UTILIZATION OF MACHINE LEARNING FOR THE PREDICTION OF SURGICAL OUTCOMES IN COLORECTAL SURGERY
Arya Zarinsefat*, Lygia Stewart
Surgery, University of California San Francisco, San Francisco, CA
The ability to risk stratify surgical patients plays an important role in the care of colorectal surgery patients given the high incidence of surgical site infection (SSI) and overall complications. Outcome prediction is one of the major features of machine learning (ML) algorithms. The NSQIP database provides a unique opportunity for surgical data analysis, as its comprehensive nature provides a large amount patient data from which to test and validate various models upon. The large and comprehensive nature of NSQIP is ideal for the application of ML methods to identify patient predictors for informing post-operative outcomes.
We performed a retrospective analysis of the NSQIP data from 2014 and 2015. We selected all open and laparoscopic colorectal operations based on CPT codes, resulting in a total of 95,716 cases. Our outcomes of interest included a composite "all complications" variable, which included patients who experienced any SSI, wound disruption, pneumonia, unplanned intubation, pulmonary embolism, deep venous thrombosis, renal insufficiency, acute renal failure, urinary tract infection, stroke, cardiac arrest, myocardial infarction, unplanned return to operating room, or sepsis. We also analyzed a composite SSI variable which included any superficial incisional, deep incisional, or organ space SSI. The data was partitioned into a 75,000 patient training set to fit random forest, classification tree, and logistic regression models utilizing multiple pre and peri-operative variables. A test set of 20,716 patients (exclusive of training set patients) was used to predict outcomes from the fitted models, with receiver operating characteristic (ROC) curves and area under ROC (AUC) calculated for each model.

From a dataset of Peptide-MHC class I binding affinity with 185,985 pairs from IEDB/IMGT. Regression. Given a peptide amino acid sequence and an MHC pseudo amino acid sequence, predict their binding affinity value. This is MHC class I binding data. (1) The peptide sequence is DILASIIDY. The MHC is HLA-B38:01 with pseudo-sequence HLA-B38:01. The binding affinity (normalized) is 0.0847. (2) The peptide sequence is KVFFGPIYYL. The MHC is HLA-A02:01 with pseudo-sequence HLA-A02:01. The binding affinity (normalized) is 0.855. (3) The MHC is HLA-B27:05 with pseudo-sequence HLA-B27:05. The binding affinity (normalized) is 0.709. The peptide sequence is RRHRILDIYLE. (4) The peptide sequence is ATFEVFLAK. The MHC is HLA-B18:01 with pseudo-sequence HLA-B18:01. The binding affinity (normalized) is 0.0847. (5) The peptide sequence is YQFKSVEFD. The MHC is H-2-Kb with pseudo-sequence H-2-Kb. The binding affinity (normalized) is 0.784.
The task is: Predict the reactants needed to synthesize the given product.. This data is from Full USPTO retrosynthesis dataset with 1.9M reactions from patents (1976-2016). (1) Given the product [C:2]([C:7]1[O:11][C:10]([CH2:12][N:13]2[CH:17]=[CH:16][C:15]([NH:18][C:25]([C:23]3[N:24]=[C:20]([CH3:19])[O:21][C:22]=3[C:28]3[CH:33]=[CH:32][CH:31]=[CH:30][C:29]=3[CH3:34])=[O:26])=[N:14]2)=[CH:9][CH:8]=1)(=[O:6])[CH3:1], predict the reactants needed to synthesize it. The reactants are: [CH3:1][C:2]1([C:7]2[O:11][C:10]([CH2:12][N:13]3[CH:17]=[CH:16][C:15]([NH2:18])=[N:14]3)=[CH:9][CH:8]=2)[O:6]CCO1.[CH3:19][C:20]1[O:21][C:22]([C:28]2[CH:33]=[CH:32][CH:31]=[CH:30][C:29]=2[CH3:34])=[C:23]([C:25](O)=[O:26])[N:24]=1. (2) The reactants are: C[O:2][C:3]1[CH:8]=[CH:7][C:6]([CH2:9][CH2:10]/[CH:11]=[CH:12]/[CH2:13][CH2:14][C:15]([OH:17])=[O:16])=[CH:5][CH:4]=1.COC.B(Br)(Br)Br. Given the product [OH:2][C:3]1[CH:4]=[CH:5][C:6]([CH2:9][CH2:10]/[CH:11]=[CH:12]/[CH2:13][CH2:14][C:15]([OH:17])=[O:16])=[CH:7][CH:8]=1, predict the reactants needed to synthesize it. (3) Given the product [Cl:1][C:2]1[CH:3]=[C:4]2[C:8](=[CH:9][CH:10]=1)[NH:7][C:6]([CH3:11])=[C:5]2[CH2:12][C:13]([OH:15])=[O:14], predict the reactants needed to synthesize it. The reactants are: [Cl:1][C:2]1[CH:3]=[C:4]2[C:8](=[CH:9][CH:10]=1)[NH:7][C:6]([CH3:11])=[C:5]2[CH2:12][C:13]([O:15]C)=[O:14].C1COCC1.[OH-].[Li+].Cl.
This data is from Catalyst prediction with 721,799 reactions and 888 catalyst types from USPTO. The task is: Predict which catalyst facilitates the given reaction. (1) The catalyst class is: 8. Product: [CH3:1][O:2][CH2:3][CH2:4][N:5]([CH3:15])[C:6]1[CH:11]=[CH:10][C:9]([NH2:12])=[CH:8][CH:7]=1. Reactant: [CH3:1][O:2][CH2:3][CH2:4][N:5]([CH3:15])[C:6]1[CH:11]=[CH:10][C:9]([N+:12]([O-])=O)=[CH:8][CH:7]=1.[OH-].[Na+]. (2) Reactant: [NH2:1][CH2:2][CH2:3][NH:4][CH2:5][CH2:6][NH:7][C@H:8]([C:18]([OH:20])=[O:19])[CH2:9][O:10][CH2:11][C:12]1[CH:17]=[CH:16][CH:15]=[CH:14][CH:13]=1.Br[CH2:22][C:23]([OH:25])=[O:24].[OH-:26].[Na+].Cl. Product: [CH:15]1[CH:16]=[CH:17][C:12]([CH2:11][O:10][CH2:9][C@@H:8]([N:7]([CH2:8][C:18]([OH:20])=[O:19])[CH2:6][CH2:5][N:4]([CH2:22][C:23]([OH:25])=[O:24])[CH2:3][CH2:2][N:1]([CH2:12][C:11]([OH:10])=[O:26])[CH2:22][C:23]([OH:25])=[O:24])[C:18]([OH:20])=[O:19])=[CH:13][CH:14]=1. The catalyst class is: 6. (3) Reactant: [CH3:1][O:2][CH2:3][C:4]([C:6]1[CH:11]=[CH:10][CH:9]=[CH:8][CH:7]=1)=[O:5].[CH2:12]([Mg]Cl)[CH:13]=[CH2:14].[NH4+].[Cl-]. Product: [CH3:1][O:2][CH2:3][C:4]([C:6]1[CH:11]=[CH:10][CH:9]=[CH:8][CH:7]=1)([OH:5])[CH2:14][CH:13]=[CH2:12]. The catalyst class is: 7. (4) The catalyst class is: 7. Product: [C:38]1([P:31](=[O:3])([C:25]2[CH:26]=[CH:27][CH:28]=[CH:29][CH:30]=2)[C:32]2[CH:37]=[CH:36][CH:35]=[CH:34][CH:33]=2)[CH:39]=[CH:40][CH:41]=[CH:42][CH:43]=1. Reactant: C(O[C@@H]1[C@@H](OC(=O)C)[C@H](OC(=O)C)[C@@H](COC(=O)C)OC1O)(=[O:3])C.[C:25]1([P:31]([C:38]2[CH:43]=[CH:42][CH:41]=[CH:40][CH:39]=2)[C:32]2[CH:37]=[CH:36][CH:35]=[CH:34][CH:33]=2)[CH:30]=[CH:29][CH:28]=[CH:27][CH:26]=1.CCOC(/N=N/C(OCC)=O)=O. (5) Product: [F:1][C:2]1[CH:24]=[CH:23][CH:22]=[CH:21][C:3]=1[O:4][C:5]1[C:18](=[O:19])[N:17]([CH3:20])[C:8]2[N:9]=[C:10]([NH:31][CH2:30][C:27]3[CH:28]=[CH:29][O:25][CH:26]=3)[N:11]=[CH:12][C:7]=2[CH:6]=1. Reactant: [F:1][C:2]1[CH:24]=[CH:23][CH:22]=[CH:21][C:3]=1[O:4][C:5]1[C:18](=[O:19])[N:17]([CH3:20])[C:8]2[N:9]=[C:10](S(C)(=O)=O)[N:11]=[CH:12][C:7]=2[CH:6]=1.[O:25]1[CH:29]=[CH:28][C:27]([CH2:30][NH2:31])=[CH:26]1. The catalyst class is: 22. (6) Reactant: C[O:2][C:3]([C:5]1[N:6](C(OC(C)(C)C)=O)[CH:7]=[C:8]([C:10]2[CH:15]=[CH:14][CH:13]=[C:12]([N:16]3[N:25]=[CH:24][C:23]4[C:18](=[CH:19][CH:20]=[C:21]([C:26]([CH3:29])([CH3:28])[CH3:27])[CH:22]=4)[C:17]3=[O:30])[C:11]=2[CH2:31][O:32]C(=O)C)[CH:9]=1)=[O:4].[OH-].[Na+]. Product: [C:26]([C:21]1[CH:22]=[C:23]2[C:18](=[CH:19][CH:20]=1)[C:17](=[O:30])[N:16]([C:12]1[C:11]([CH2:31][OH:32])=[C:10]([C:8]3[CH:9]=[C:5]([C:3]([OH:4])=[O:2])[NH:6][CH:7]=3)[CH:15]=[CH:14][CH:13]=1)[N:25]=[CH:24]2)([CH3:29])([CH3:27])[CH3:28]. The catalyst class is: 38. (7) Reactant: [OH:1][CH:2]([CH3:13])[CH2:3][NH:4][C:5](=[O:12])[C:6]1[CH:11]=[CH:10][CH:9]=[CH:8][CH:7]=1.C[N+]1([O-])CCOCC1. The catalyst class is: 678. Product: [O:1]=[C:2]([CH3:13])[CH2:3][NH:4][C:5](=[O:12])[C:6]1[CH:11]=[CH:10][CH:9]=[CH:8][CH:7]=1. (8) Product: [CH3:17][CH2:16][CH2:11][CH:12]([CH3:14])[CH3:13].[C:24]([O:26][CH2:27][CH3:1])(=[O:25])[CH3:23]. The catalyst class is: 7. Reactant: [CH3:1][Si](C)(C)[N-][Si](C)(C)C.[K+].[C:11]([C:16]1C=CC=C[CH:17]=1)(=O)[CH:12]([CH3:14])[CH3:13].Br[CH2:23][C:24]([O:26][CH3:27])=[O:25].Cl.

There were a total of 21,613 complications and 10,814 SSI's. For all complications, applying the fitted models to the test dataset revealed an AUC of 0.72, 0.70, and 0.73 for the random forest, classification tree, and logistic regression models, respectively. The ROC curves for each model and their respective AUC's are shown in Figure 1. For the all SSI's outcome, applying the fitted models to the test dataset revealed an AUC of 0.67, 0.59, and 0.69 for the random forest, classification tree, and logistic regression models, respectively. The ROC curves for each model and their respective AUC's are shown in Figure 2.
Our data show comparable predictive capabilities between ML methods and logistic regression. As ML methodology becomes more prevalent and clinicians become more comfortable with their applications, they may find greater utility in their clinical applications. Given the goal of prediction from ML, utilizing large datasets with multiple input variables may allow the future use of such algorithms for better prediction of surgical outcomes to help inform clinical decision making.
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